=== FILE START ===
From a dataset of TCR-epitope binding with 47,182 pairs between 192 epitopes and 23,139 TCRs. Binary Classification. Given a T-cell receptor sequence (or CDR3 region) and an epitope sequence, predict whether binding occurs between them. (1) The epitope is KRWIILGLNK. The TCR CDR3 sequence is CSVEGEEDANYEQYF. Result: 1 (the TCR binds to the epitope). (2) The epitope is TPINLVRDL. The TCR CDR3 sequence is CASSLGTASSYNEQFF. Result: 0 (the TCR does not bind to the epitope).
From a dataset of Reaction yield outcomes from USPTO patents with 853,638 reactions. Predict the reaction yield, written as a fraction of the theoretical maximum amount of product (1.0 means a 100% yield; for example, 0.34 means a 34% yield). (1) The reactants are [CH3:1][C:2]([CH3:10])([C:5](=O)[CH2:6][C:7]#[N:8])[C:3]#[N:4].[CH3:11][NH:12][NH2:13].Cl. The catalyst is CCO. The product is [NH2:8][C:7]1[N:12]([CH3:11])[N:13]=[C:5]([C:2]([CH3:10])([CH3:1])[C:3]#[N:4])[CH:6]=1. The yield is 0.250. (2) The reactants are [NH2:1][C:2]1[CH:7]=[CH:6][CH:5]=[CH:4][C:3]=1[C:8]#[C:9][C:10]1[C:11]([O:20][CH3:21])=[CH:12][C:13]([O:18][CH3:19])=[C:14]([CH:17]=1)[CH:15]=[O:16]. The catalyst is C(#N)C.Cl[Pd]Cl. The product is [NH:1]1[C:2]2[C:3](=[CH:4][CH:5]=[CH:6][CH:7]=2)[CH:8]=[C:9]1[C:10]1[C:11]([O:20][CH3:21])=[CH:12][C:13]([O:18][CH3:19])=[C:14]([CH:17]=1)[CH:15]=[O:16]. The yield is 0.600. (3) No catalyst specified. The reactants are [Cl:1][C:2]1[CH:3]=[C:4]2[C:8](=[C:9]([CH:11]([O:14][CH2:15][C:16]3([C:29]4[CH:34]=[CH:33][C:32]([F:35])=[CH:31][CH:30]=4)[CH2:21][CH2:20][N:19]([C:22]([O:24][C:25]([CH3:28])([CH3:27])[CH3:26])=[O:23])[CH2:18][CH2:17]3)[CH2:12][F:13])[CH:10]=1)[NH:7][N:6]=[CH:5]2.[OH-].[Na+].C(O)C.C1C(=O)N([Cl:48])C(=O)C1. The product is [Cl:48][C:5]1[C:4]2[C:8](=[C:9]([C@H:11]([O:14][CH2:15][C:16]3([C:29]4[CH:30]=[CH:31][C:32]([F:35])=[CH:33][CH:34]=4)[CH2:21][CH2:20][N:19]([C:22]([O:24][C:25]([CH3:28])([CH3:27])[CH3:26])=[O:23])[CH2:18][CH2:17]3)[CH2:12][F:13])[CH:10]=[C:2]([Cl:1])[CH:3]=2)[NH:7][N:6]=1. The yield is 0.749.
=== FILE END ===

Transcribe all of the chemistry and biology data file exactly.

From a dataset of TCR-epitope binding with 47,182 pairs between 192 epitopes and 23,139 TCRs. Binary Classification. Given a T-cell receptor sequence (or CDR3 region) and an epitope sequence, predict whether binding occurs between them. (1) The epitope is KRWIILGLNK. The TCR CDR3 sequence is CSVEGEEDANYEQYF. Result: 1 (the TCR binds to the epitope). (2) The epitope is TPINLVRDL. The TCR CDR3 sequence is CASSLGTASSYNEQFF. Result: 0 (the TCR does not bind to the epitope).
From a dataset of Reaction yield outcomes from USPTO patents with 853,638 reactions. Predict the reaction yield, written as a fraction of the theoretical maximum amount of product (1.0 means a 100% yield; for example, 0.34 means a 34% yield). (1) The reactants are [CH3:1][C:2]([CH3:10])([C:5](=O)[CH2:6][C:7]#[N:8])[C:3]#[N:4].[CH3:11][NH:12][NH2:13].Cl. The catalyst is CCO. The product is [NH2:8][C:7]1[N:12]([CH3:11])[N:13]=[C:5]([C:2]([CH3:10])([CH3:1])[C:3]#[N:4])[CH:6]=1. The yield is 0.250. (2) The reactants are [NH2:1][C:2]1[CH:7]=[CH:6][CH:5]=[CH:4][C:3]=1[C:8]#[C:9][C:10]1[C:11]([O:20][CH3:21])=[CH:12][C:13]([O:18][CH3:19])=[C:14]([CH:17]=1)[CH:15]=[O:16]. The catalyst is C(#N)C.Cl[Pd]Cl. The product is [NH:1]1[C:2]2[C:3](=[CH:4][CH:5]=[CH:6][CH:7]=2)[CH:8]=[C:9]1[C:10]1[C:11]([O:20][CH3:21])=[CH:12][C:13]([O:18][CH3:19])=[C:14]([CH:17]=1)[CH:15]=[O:16]. The yield is 0.600. (3) No catalyst specified. The reactants are [Cl:1][C:2]1[CH:3]=[C:4]2[C:8](=[C:9]([CH:11]([O:14][CH2:15][C:16]3([C:29]4[CH:34]=[CH:33][C:32]([F:35])=[CH:31][CH:30]=4)[CH2:21][CH2:20][N:19]([C:22]([O:24][C:25]([CH3:28])([CH3:27])[CH3:26])=[O:23])[CH2:18][CH2:17]3)[CH2:12][F:13])[CH:10]=1)[NH:7][N:6]=[CH:5]2.[OH-].[Na+].C(O)C.C1C(=O)N([Cl:48])C(=O)C1. The product is [Cl:48][C:5]1[C:4]2[C:8](=[C:9]([C@H:11]([O:14][CH2:15][C:16]3([C:29]4[CH:30]=[CH:31][C:32]([F:35])=[CH:33][CH:34]=4)[CH2:21][CH2:20][N:19]([C:22]([O:24][C:25]([CH3:28])([CH3:27])[CH3:26])=[O:23])[CH2:18][CH2:17]3)[CH2:12][F:13])[CH:10]=[C:2]([Cl:1])[CH:3]=2)[NH:7][N:6]=1. The yield is 0.749.